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NOM strategy documents: ‘Drive a wedge’ between black and LGBT voters

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Documents have come to light in a Maine court filing that detail a plot by the National Organization for Marriage (NOM) to slow the legalization of same-sex marriage by dividing black and LGBT people, according to the Human Rights Commission.

The documents, marked “Confidential,” emerged as part of an investigation by the State of Maine into the conservative organization’s campaign finance activities in the state. In a board report called the “Not a Civil Right Project” for 2008 to 2009, the group discusses its heavy involvement in Proposition 8 in California, it’s goal of blocking attempts by New England states to legalize same-sex marriage, and, most controversially, a plan by NOM to “drive a wedge between gays and blacks.”

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The organization hoped to “(f)ind, equip, energize and connect African American spokespeople for marriage, develop a media campaign around their objections to gay marriage as a civil right; provoke the gay marriage base into responding by denouncing these spokesmen and women as bigots,” thereby “fanning the hostility” between two groups it sees as “key Democratic constituencies.”

NOM also hoped to target Latinos and prevent the “process of assimilation to the dominant Anglo culture” from leading Hispanics to “abandon traditional family values.”

The Human Rights Campaign has been watching the campaign finance case closely, with representatives on site in Maine obtaining documents as they are made available at the courthouse. HRC’s Campaign Media Director Kevin Nix told Raw Story, however, that when he read the confidential strategy documents, “My jaw literally dropped.”

Both Nix and BuzzFeed’s Ben Smith have expressed incredulity that NOM would put such nakedly cynical tactics into writing. Another document outlines what it calls “a ‘$20 million strategy for victory‘” in the 2010 elections by painting President Obama as a “social radical” and disseminating anti-LGBT materials to the media.

As unsavory as these tactics are, it is currently unclear whether NOM has done anything specifically that undermines its status as a non-profit 501(c)3 organization.  When asked what’s next, the HRC’s Nix said that more findings are expected later today, and that “shining a light” on NOM and “how dirty they play” will be “the best disinfectant.”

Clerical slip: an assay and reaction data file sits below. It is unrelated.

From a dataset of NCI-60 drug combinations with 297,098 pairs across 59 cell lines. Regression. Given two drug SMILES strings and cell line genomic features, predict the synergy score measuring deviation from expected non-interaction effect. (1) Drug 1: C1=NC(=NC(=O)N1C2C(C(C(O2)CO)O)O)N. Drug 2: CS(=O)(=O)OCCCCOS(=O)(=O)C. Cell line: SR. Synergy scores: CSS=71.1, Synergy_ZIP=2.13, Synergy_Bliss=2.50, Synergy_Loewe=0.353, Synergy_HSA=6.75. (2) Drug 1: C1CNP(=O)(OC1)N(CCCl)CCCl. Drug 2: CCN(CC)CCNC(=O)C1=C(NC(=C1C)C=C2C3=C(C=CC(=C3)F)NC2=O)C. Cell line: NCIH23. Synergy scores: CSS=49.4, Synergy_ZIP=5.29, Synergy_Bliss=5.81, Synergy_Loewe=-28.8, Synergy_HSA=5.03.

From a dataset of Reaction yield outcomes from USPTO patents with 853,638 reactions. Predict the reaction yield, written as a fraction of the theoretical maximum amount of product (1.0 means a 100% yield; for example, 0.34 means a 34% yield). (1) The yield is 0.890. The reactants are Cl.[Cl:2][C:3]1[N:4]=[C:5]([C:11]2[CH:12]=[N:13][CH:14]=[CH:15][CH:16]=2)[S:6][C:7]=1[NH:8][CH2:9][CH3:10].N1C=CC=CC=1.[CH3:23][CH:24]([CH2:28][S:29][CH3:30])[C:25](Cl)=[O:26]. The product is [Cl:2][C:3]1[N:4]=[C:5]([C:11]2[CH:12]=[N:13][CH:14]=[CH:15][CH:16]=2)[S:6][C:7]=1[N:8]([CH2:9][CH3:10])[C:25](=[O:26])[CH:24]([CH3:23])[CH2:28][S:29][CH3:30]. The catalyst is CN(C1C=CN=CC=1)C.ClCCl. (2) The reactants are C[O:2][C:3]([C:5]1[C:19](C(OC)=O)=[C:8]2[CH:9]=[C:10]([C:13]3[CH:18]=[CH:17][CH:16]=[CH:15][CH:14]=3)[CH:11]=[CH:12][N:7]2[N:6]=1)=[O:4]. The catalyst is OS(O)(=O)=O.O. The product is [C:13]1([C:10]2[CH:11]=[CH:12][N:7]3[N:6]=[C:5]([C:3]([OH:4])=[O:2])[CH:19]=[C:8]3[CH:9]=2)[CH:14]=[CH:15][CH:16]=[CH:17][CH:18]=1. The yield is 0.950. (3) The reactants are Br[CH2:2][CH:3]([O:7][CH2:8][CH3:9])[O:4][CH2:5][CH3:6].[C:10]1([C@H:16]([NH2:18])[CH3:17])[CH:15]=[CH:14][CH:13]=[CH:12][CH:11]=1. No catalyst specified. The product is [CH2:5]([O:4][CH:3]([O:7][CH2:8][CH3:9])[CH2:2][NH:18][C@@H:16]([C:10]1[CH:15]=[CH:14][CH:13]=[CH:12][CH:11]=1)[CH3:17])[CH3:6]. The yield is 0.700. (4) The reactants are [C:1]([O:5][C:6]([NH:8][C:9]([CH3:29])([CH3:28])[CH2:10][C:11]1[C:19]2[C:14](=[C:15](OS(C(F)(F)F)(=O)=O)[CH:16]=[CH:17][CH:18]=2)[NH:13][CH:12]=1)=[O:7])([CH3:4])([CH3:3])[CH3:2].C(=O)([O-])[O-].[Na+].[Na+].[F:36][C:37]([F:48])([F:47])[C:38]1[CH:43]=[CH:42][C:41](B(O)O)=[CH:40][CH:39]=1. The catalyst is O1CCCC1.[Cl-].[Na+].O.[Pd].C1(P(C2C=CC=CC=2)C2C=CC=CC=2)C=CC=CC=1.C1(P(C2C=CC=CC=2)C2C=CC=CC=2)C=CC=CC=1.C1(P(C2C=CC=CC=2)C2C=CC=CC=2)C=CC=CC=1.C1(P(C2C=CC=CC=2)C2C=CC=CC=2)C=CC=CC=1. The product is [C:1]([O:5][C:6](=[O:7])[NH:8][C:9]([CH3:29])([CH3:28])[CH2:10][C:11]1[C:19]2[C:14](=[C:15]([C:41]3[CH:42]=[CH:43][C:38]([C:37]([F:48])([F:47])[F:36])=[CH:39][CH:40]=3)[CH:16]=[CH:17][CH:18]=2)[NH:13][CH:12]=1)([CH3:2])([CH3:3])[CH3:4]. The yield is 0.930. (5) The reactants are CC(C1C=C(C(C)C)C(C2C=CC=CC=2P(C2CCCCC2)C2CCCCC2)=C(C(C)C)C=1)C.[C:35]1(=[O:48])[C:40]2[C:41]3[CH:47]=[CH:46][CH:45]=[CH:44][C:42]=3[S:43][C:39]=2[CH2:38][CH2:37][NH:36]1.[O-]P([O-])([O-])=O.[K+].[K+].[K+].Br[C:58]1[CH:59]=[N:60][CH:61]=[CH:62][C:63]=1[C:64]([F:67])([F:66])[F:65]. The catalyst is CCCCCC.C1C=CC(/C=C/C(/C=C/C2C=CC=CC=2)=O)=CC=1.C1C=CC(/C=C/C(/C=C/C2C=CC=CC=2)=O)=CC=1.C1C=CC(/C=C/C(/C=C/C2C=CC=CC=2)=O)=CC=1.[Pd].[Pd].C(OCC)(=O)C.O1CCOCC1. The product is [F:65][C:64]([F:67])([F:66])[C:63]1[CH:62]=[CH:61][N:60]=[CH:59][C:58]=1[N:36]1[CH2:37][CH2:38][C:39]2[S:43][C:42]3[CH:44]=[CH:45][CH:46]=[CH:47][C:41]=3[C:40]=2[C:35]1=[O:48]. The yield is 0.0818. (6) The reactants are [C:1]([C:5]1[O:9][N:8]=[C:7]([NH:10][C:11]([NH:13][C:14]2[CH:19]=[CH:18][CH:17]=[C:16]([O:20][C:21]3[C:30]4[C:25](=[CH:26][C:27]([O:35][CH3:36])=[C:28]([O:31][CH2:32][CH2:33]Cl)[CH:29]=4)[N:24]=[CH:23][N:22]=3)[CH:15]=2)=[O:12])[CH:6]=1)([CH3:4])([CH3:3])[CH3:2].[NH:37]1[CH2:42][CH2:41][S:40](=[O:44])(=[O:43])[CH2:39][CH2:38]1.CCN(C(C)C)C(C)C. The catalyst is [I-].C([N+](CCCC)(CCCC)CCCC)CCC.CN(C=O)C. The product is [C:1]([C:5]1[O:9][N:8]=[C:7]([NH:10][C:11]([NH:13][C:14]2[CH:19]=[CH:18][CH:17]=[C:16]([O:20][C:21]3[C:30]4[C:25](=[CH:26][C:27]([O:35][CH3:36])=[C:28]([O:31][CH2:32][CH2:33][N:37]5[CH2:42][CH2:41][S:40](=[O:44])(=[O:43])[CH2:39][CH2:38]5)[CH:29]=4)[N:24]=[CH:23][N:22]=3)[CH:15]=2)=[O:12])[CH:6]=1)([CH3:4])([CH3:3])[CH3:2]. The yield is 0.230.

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Attempts by Raw Story to reach representatives of NOM were unsuccessful.

(photo by Fritz Liess via Flickr Commons)


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2020 Election

If Trump loses two more states it’s ‘ballgame over’: AP reporter

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Appearing on MSNBC's " Morning Joe," Associated Press White House correspondent Jonathan Lemire explained Donald Trump's chances of being re-elected have reached the point where, if he loses the electoral votes of one more, he will be out of luck and out of office.

Speaking with co-host Joe Scarborough, Lemire was asked where Trump stands in the battleground states he so desperately needs.

"Both campaigns agree that there are six battleground states to decide this election: Pennsylvania, Wisconsin, Michigan, Arizona, North Carolina, Florida," he began. "Now the president has to play defense and has had to spend resources and had to go the past week to places like Ohio, Texas -- Georgia is another one where he has to play defense. We don't see, outside of perhaps New Hampshire, a place where Democrats have to do the same now that the Trump campaign has ceded Michigan."

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Trump’s executive orders are confusing and unconstitutional — and likely to hurt his own voters. He doesn’t care.

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As we went into the weekend, Senate Majority Leader Mitch McConnell had washed his hands of the negotiations over the vitally necessary COVID-19 relief package, leaving Treasury Secretary Steve Mnuchin and former Tea Party zealot turned White House chief of staff Mark Meadows to try to hash out a deal. Word was that the Democrats had come down from their demand for $3 trillion in various relief programs to $2 trillion, while the White House stuck to its offer of $1 trillion and not a penny more. By Friday, the Senate was going home and the talks had irretrievably stalled.
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Trump administration says US would share COVID vaccine with world after America’s needs are met

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On Monday, Fox News reported that Health and Human Services Secretary Alex Azar is offering to share any potential COVID-19 vaccine with other countries, after it stabilizes public health in the United States.

"The U.S. will share any coronavirus vaccine it develops with the globe after American needs are met, Health and Human Services Secretary Alex Azar said Monday during a visit to Taiwan," reported Evie Fordham.

"Our first priority of course is to develop and produce enough quantity of safe and effective FDA-approved vaccines and therapeutics for use in the United States," said Azar. "But we anticipate having capacity that, once those needs are satisfied, those products would be available in the world community according to fair and equitable distributions that we would consult in the international community on ... After our departure from the WHO, we will work with others in the world community to find the appropriate vehicles for continuing to support, on a multilateral and bilateral basis, global public health on the order that the United States has done in the past."

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